Tales of diversity: Genomic and morphological characteristics of forty-six Arthrobacter phages | Department of Biological Sciences

COVID-19 updates—In an effort to keep everyone healthy, UNT's on-campus operations are closed until further notice. We're serving students remotely. Please stay connected. Stay up to date on UNT’s response to COVID-19 (Coronavirus).

Have you registered for fall classes yet? While COVID-19 has created some uncertainty for us all, UNT is committed to helping the Mean Green family turn dreams into reality. Let's get through this together!

Register for classes on my.unt.edu
Not a UNT student yet? Apply to UNT
Having trouble registering? Get help from an advisor

January 8, 2018

Tales of diversity: Genomic and morphological characteristics of forty-six Arthrobacter phages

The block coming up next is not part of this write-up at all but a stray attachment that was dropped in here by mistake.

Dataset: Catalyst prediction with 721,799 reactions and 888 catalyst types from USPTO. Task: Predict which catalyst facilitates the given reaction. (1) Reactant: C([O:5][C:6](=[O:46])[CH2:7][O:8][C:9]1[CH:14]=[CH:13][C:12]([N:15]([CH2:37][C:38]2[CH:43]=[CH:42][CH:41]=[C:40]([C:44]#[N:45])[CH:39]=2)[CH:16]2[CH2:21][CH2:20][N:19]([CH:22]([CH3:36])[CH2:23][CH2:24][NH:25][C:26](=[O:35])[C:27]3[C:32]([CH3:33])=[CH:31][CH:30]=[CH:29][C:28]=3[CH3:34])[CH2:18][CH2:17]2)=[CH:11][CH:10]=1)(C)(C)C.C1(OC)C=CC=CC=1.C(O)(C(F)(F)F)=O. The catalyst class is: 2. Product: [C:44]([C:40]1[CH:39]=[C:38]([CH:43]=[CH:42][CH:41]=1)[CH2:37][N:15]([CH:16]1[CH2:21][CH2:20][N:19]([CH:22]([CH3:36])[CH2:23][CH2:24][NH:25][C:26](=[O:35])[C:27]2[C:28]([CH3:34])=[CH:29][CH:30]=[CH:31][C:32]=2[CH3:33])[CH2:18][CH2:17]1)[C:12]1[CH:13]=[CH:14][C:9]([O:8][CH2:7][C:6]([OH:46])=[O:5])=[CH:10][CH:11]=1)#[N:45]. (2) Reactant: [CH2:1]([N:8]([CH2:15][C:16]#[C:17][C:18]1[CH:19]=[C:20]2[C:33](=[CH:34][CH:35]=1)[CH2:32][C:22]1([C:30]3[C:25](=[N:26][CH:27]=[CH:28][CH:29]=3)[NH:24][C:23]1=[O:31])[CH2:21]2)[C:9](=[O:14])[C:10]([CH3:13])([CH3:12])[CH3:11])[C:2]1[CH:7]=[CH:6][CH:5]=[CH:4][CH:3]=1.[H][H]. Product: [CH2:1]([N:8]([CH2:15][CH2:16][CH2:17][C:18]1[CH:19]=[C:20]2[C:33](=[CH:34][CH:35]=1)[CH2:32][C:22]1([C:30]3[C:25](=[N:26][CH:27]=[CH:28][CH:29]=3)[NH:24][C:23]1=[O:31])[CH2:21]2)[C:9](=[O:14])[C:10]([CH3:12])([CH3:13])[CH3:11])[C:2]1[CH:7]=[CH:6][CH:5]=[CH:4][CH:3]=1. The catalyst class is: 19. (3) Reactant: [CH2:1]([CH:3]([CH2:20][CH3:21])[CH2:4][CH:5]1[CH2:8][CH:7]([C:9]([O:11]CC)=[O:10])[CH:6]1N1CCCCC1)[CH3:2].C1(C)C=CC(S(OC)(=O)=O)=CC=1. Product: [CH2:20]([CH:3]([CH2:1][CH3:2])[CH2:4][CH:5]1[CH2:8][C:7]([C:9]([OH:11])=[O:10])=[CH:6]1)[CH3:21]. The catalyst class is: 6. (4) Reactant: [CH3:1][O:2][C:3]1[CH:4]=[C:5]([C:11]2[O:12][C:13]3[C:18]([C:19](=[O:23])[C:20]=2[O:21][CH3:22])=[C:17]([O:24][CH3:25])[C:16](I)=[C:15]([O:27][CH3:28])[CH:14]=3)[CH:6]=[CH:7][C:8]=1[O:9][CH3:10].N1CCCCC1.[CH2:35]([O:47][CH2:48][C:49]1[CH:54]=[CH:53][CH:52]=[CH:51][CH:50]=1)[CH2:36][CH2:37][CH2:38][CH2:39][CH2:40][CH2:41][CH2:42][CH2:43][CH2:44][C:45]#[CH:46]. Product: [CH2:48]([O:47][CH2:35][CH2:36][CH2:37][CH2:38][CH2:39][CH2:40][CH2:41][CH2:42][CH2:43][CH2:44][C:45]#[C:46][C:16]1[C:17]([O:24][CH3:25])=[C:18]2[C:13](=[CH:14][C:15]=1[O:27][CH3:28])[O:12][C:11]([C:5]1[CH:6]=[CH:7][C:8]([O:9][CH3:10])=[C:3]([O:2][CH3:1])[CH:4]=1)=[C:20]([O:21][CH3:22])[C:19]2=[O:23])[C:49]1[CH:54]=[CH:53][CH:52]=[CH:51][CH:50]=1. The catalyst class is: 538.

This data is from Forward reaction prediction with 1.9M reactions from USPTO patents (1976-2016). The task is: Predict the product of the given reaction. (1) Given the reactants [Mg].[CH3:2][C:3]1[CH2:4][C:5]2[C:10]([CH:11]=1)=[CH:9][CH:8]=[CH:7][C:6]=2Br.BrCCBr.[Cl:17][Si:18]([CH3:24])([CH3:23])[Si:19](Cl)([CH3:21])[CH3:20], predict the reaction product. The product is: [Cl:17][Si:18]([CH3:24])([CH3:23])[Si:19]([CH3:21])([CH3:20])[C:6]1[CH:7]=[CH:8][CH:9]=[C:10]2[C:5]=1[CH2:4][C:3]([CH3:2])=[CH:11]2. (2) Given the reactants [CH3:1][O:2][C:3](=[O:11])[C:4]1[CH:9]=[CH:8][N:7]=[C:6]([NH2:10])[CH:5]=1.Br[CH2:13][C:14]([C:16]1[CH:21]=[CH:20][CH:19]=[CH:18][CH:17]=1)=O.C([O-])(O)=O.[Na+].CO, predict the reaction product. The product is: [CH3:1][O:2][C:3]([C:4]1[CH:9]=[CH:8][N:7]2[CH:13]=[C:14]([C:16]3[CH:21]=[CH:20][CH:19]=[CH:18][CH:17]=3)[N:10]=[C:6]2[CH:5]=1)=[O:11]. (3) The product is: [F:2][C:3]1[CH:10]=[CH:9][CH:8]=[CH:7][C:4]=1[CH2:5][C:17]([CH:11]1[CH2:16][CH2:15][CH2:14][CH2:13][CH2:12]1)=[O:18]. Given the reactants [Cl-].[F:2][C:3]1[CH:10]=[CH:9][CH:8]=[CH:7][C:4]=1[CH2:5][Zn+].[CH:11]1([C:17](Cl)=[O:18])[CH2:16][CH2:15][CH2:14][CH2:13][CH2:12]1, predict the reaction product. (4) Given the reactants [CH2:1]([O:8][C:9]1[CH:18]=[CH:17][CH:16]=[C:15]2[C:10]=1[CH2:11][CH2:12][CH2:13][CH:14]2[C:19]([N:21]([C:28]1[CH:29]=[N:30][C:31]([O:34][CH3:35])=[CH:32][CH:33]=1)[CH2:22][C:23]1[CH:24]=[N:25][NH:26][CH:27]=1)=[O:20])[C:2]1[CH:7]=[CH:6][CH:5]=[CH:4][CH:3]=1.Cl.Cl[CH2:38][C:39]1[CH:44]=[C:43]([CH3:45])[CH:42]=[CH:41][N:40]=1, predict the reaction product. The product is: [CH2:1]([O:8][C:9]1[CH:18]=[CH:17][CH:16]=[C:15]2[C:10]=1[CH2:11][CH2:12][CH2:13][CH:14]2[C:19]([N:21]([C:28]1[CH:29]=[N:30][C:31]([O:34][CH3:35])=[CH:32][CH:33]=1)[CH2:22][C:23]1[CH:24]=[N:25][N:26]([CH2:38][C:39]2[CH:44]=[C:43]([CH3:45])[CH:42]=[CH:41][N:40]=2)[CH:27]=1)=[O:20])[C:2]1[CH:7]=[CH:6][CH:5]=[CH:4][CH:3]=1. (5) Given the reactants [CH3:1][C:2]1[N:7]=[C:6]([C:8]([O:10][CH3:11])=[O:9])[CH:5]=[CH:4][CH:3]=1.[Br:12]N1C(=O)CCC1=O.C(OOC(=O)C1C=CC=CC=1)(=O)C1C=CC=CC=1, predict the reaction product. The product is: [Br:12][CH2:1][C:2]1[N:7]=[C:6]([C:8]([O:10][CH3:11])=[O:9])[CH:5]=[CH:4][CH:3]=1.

The vast bacteriophage population harbors an immense reservoir of genetic information. Almost 2000 phage genomes have been sequenced from phages infecting hosts in the phylum Actinobacteria, and analysis of these genomes reveals substantial diversity, pervasive mosaicism, and novel mechanisms for phage replication and lysogeny. Here, we describe the isolation and genomic characterization of 46 phages from environmental samples at various geographic locations in the U.S. infecting a single Arthrobacter sp. strain. These phages include representatives of all three virion morphologies, and Jasmine is the first sequenced podovirus of an actinobacterial host. The phages also span considerable sequence diversity, and can be grouped into 10 clusters according to their nucleotide diversity, and two singletons each with no close relatives. However, the clusters/singletons appear to be genomically well separated from each other, and relatively few genes are shared between clusters. Genome size varies from among the smallest of siphoviral phages (15,319 bp) to over 70 kbp, and G+C contents range from 45-68%, compared to 63.4% for the host genome. Although temperate phages are common among other actinobacterial hosts, these Arthrobacter phages are primarily lytic, and only the singleton Galaxy is likely temperate.

The complete Research Article